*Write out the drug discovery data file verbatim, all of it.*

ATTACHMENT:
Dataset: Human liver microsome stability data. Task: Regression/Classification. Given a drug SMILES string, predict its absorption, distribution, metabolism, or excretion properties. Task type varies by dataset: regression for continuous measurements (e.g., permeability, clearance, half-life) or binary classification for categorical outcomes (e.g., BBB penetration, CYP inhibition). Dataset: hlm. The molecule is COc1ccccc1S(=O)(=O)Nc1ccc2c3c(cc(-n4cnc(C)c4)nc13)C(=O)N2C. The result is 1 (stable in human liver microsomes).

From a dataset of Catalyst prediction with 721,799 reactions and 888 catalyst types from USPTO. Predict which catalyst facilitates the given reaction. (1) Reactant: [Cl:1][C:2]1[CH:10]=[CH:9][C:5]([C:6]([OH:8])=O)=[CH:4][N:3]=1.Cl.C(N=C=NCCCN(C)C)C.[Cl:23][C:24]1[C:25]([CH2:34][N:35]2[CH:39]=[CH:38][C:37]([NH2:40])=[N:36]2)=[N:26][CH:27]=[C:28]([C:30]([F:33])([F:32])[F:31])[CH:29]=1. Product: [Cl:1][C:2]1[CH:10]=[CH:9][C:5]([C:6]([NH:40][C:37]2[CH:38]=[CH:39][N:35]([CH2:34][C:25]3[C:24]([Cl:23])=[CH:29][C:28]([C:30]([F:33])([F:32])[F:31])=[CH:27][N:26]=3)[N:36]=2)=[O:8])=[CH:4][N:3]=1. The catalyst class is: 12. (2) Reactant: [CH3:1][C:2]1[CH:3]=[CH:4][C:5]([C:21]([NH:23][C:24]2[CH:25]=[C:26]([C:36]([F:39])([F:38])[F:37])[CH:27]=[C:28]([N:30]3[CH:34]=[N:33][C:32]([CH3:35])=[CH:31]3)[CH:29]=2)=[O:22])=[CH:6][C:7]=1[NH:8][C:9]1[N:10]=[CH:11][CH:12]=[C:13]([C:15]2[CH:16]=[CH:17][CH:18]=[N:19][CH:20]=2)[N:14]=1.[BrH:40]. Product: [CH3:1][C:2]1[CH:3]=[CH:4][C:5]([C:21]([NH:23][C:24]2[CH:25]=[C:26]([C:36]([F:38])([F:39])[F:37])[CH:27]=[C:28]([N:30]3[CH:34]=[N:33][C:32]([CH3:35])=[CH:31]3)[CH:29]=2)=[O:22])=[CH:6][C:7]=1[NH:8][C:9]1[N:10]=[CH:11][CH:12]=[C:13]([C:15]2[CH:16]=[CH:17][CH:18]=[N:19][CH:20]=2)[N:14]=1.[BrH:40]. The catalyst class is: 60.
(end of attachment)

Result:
Dataset: Human liver microsome stability data. Task: Regression/Classification. Given a drug SMILES string, predict its absorption, distribution, metabolism, or excretion properties. Task type varies by dataset: regression for continuous measurements (e.g., permeability, clearance, half-life) or binary classification for categorical outcomes (e.g., BBB penetration, CYP inhibition). Dataset: hlm. The molecule is COc1ccccc1S(=O)(=O)Nc1ccc2c3c(cc(-n4cnc(C)c4)nc13)C(=O)N2C. The result is 1 (stable in human liver microsomes).

From a dataset of Catalyst prediction with 721,799 reactions and 888 catalyst types from USPTO. Predict which catalyst facilitates the given reaction. (1) Reactant: [Cl:1][C:2]1[CH:10]=[CH:9][C:5]([C:6]([OH:8])=O)=[CH:4][N:3]=1.Cl.C(N=C=NCCCN(C)C)C.[Cl:23][C:24]1[C:25]([CH2:34][N:35]2[CH:39]=[CH:38][C:37]([NH2:40])=[N:36]2)=[N:26][CH:27]=[C:28]([C:30]([F:33])([F:32])[F:31])[CH:29]=1. Product: [Cl:1][C:2]1[CH:10]=[CH:9][C:5]([C:6]([NH:40][C:37]2[CH:38]=[CH:39][N:35]([CH2:34][C:25]3[C:24]([Cl:23])=[CH:29][C:28]([C:30]([F:33])([F:32])[F:31])=[CH:27][N:26]=3)[N:36]=2)=[O:8])=[CH:4][N:3]=1. The catalyst class is: 12. (2) Reactant: [CH3:1][C:2]1[CH:3]=[CH:4][C:5]([C:21]([NH:23][C:24]2[CH:25]=[C:26]([C:36]([F:39])([F:38])[F:37])[CH:27]=[C:28]([N:30]3[CH:34]=[N:33][C:32]([CH3:35])=[CH:31]3)[CH:29]=2)=[O:22])=[CH:6][C:7]=1[NH:8][C:9]1[N:10]=[CH:11][CH:12]=[C:13]([C:15]2[CH:16]=[CH:17][CH:18]=[N:19][CH:20]=2)[N:14]=1.[BrH:40]. Product: [CH3:1][C:2]1[CH:3]=[CH:4][C:5]([C:21]([NH:23][C:24]2[CH:25]=[C:26]([C:36]([F:38])([F:39])[F:37])[CH:27]=[C:28]([N:30]3[CH:34]=[N:33][C:32]([CH3:35])=[CH:31]3)[CH:29]=2)=[O:22])=[CH:6][C:7]=1[NH:8][C:9]1[N:10]=[CH:11][CH:12]=[C:13]([C:15]2[CH:16]=[CH:17][CH:18]=[N:19][CH:20]=2)[N:14]=1.[BrH:40]. The catalyst class is: 60.